Though the conference season is still young, few teams in the country have had a better stretch of games in the past couple weeks than Nebraska.
After a bumpy non-conference slate that included a loss to Gardner-Webb, the Cornhuskers (3-1 Big Ten, 9-6 overall) have found new life and been the surprise of the Big Ten thus far in conference play.
Nebraska has earned road wins at Indiana and Maryland, and will look to add a win at Crisler Center to its resume when it faces Michigan (1-3, 11-6) on Saturday.
Senior guard Tai Webster has led the Cornhuskers’ resurgence. The senior is currently the fourth-highest scorer in the Big Ten, averaging 17.7 points, while also producing four assists per game.
Stopping Webster and the rest of the offense will be a high priority for the Wolverines, and based on some news this week, that job may be easier than Michigan originally anticipated.
Nebraska forward Ed Morrow has been ruled out indefinitely with a foot injury. Morrow currently leads Nebraska with 7.9 rebounds per game, and was one of three sophomores who started for the Cornhuskers in their last outing, a home loss to Northwestern.
The Daily sat down with Nebraska coach Tim Miles at Big Ten Media Day in October to discuss his young roster and his relationship with Michigan coach John Beilein and the rest of the conference’s coaches:
The Michigan Daily: What should fans expect when they’re watching “Nebrasketball” this year?
Tim Miles: I like our group. We’re young and there are some real unknowns because eight of our top 10 guys are freshmen and sophomores or new. I think if we can handle ourselves, if we can get off to a really solid start, that will bode well for us. Last year we played 21 games in this league. We were 8-13. There was a .2 difference between our points against and our points scored per game. That’s insane. It just tells you about the depth of our league.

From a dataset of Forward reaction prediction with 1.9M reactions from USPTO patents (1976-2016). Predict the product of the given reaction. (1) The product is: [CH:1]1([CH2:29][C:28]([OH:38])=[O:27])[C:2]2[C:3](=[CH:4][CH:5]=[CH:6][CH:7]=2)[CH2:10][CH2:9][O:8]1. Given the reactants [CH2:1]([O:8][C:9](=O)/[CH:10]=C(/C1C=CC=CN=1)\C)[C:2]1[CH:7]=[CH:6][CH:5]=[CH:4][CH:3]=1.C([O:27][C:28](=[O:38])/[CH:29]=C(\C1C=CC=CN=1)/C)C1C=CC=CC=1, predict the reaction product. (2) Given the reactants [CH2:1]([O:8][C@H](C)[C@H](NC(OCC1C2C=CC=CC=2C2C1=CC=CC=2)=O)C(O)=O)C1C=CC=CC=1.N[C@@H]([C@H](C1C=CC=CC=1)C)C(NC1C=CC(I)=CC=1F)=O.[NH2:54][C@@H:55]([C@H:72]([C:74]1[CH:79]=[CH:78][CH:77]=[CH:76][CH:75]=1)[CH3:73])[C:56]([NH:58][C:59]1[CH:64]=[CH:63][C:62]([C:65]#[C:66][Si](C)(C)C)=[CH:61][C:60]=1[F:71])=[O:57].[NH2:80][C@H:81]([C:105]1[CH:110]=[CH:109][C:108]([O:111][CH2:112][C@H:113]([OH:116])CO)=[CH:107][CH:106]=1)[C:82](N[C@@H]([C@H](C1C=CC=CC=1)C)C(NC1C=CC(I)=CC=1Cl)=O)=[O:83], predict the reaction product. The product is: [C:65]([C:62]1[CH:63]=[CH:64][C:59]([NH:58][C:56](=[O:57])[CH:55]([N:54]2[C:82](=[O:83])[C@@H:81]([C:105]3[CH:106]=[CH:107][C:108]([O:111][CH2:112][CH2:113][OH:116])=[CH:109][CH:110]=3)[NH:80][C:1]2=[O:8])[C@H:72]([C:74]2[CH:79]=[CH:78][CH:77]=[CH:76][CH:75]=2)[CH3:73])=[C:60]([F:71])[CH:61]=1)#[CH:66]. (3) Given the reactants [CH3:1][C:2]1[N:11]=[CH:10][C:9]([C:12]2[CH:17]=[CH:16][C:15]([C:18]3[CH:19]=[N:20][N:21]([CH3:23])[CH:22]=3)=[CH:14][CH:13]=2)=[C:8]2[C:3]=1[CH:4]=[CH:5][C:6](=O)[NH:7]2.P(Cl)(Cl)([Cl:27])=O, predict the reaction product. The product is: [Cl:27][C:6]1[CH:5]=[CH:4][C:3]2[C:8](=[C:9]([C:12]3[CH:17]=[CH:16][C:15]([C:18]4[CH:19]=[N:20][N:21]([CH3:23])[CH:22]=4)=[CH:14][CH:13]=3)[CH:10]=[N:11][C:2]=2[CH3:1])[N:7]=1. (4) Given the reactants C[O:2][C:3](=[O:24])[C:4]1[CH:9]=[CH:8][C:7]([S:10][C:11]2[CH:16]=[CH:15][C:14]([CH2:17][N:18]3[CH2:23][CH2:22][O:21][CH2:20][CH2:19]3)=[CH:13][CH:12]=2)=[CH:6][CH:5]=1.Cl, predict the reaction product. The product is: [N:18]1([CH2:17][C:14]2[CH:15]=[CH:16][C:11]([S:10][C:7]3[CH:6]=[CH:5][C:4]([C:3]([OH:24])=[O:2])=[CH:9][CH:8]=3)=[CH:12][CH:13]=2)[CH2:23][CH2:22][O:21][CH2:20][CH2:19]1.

TMD: What comes to your mind when you see these stats and realize how close you are in so many games?
TM: I immediately go, what are we weak on defensively? What are we weak on offense? How can we correct that? What can we get better at? For this year, I don’t think there’s any way we’re going to make as many threes as we made last year, so where are we going to get our points from? But at the same time I think we’re going to defend the three much better. So scoring might be down on both sides, but if it’s more favorable for us, I don’t care.
TMD: Can you give us some insight into what goes on at the coaches’ dinner before media day?
TM: We go out and all have a nice dinner with the coaches. Quite frankly, Coach Beilein, who should be a good friend of mine because we’re both St. Louis Cardinals fans, was upset with me because I don’t follow the Cardinals as closely as he does. I also have young kids, and I’m not as veteran a guy as he is — which means old. If I’m not paying attention to what the Cardinals’ rotation is this week, he’s mad. He’s just sensitive.
TMD: Do you call or text Beilein about the Cardinals frequently?
TM: I will text him and on occasion he will text me back. I’m a true Cardinals fan. John Beilein, I don’t know. He’s like my father who listens to every game, lives and dies with them.
TMD: Does your relationship with Beilein reflect the dynamic between all the Big Ten coaches?
TM: No question. I think there’s a great relationship. Guys are highly competitive, yet no one is easily insulted so you can give each other a hard time. We got a lot of energetic guys, and some guys aren’t. You look at a calm guy like Coach Beilein and, when you get to know him, he’s a passionate person about things. If you were just a common viewer, you wouldn’t see that everyday. I love our league. I love the coaches.